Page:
Wednesday, February 13, 2008

Politics as the Art of Maintaining 'Balance'

Democracy is a system that achieves and maintains balance in a society as well or better than any other system around. By achieving balance I mean that a democracy is able to take all the competing ends that exist within a society and craft a solution that weighs as well as possible all of these ends. And, a democracy can maintain some form of balance over time at least as well as any other system of governance. Now, this doesn’t mean that it always gets the balance ‘spot on’ or that the balance doesn’t change over time, requiring a modification. All that is meant here is that it seems to be the ‘best’ of the imperfect systems that are available to us.

An example can be found in the tradeoff between personal liberty and security that was brought into focus in the United States after the 9/11 tragedy in 2001. Before the events of that day, the United States had achieved and maintained one ‘balance’ of these two items, but after the attack the ‘balance’ moved more toward the goal of achieving security and protection from terrorism and away from personal liberty. In all probability, exactly where this ‘balance’ resides in five years (or in ten years) will be someplace different than it is today.

The crucial element in all of this is that where a society decides to be at any one time changes and the society must be able to adapt as smoothly as possible when these changes are required. Nothing stands still and nothing creates more problems for a society than being ‘locked’ into a certain tradeoff when, in fact, the people desire another tradeoff. But, science changes, technology changes, the composition of a society changes in many ways, in terms of gender, ethnicity, religion, age, and so forth. For example, the advent of cars changed things as did the introduction of television, contraceptives, and stem cell research. These changes affect a lot of different people in a lot of different ways and adjustments must be made, compromises accepted, and relationships maintained for society to go on. And, one could argue that incremental changes are better than discrete jumps.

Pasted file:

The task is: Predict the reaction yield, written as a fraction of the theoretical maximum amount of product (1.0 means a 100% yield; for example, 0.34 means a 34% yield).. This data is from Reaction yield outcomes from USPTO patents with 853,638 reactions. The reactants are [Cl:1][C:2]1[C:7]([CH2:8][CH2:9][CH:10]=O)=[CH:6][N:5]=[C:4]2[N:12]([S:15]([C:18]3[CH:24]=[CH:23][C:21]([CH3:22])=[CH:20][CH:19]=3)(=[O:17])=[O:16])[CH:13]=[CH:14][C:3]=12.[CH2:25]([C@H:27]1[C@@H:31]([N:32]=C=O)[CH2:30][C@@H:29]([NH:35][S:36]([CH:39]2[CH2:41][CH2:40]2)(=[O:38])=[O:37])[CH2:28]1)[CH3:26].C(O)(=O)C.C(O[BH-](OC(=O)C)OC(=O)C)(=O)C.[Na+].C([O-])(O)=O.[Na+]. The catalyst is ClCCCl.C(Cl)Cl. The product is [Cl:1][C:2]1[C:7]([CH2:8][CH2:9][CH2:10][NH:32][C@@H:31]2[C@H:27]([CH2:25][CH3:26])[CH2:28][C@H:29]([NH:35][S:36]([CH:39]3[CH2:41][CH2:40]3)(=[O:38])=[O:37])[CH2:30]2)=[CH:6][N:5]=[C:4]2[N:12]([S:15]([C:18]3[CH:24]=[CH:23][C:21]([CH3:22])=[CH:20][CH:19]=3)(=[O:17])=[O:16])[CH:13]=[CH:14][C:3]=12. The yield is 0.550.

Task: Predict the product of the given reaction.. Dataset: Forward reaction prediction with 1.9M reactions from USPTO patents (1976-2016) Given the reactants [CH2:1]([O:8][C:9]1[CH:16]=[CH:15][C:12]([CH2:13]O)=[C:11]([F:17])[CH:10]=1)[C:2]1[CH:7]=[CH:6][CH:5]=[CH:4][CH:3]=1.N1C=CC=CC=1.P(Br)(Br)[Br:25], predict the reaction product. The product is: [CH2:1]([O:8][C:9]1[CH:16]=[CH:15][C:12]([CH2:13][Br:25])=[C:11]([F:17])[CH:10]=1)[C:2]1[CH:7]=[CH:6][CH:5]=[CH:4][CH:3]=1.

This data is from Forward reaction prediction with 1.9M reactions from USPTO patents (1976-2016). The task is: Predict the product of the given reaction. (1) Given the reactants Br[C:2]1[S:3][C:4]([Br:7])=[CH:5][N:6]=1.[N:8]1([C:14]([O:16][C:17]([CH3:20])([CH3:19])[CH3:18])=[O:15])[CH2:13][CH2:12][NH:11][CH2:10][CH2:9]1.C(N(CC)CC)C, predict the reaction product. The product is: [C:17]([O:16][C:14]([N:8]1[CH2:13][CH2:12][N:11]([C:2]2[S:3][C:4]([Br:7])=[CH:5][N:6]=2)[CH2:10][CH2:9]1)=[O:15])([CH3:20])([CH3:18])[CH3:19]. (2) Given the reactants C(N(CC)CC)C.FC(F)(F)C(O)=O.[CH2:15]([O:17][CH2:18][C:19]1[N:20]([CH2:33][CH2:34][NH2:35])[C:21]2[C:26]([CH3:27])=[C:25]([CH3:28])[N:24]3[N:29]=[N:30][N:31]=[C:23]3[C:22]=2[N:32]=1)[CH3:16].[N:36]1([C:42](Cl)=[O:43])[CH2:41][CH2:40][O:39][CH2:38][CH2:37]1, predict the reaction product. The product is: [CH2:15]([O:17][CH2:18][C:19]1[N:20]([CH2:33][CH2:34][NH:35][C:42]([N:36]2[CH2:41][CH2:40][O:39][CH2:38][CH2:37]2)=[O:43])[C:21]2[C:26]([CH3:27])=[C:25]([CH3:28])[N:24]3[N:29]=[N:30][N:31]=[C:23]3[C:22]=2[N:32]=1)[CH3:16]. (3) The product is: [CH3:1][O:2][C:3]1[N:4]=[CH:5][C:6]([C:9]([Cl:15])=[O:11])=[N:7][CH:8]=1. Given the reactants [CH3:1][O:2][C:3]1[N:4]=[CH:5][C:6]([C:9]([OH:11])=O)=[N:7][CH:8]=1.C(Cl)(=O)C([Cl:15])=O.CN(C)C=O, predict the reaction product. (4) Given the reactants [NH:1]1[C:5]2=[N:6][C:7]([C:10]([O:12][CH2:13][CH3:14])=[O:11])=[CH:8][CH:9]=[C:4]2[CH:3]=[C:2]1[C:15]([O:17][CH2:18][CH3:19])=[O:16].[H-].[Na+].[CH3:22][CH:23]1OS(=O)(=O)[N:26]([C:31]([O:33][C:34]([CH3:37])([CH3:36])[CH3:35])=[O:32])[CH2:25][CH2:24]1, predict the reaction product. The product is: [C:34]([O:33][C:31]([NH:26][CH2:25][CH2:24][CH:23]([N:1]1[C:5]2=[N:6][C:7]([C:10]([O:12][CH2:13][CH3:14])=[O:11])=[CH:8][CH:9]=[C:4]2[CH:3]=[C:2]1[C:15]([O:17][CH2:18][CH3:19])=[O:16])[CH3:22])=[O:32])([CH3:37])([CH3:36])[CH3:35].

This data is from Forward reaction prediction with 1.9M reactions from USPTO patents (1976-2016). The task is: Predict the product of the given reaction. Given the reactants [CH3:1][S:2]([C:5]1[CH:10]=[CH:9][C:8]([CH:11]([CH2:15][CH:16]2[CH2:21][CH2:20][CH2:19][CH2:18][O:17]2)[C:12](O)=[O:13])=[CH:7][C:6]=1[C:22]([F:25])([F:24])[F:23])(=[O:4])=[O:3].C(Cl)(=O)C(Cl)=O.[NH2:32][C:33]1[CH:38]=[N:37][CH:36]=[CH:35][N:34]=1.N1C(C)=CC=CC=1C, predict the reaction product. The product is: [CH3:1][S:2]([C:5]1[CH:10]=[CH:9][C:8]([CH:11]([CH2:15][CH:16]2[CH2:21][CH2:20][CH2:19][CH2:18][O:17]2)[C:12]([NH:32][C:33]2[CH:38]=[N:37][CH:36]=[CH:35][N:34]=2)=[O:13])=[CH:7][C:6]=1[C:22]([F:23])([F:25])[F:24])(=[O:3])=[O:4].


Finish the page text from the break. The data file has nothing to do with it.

On the surface, however, a society never really seems to move incrementally. For one, major changes seem to take place in response to specific historical events. The balance of the role government played in the United States was significantly changed during and after the Great Depression. The Second World War cemented these changes or continued the movement toward more governmental involvement in the society. The Cold War had its impact on the location of the ‘balance.’

Another reason why changes seem to be made in leaps is that the people, as a whole, tend to be somewhat conservative in nature. Once a certain balance is achieved, there seems to be a certain reluctance to change what has seemingly worked over time. Only when an imbalance arises and becomes particularly acute does it seem that people move onto a new balance that may be at some distance from where the previous balance had been located.

Yet, there is still a lot of change in the balance of society that does take place incrementally. These are the changes that do not gain so much publicity or that do not raise the emotions of people to the level that other issues do. These kinds of changes add up over time and lead one to reflect, from time-to-time, on the question of ‘How did we get here?’ And, many of these changes are not so much ideologically driven as they just happen to make things work better.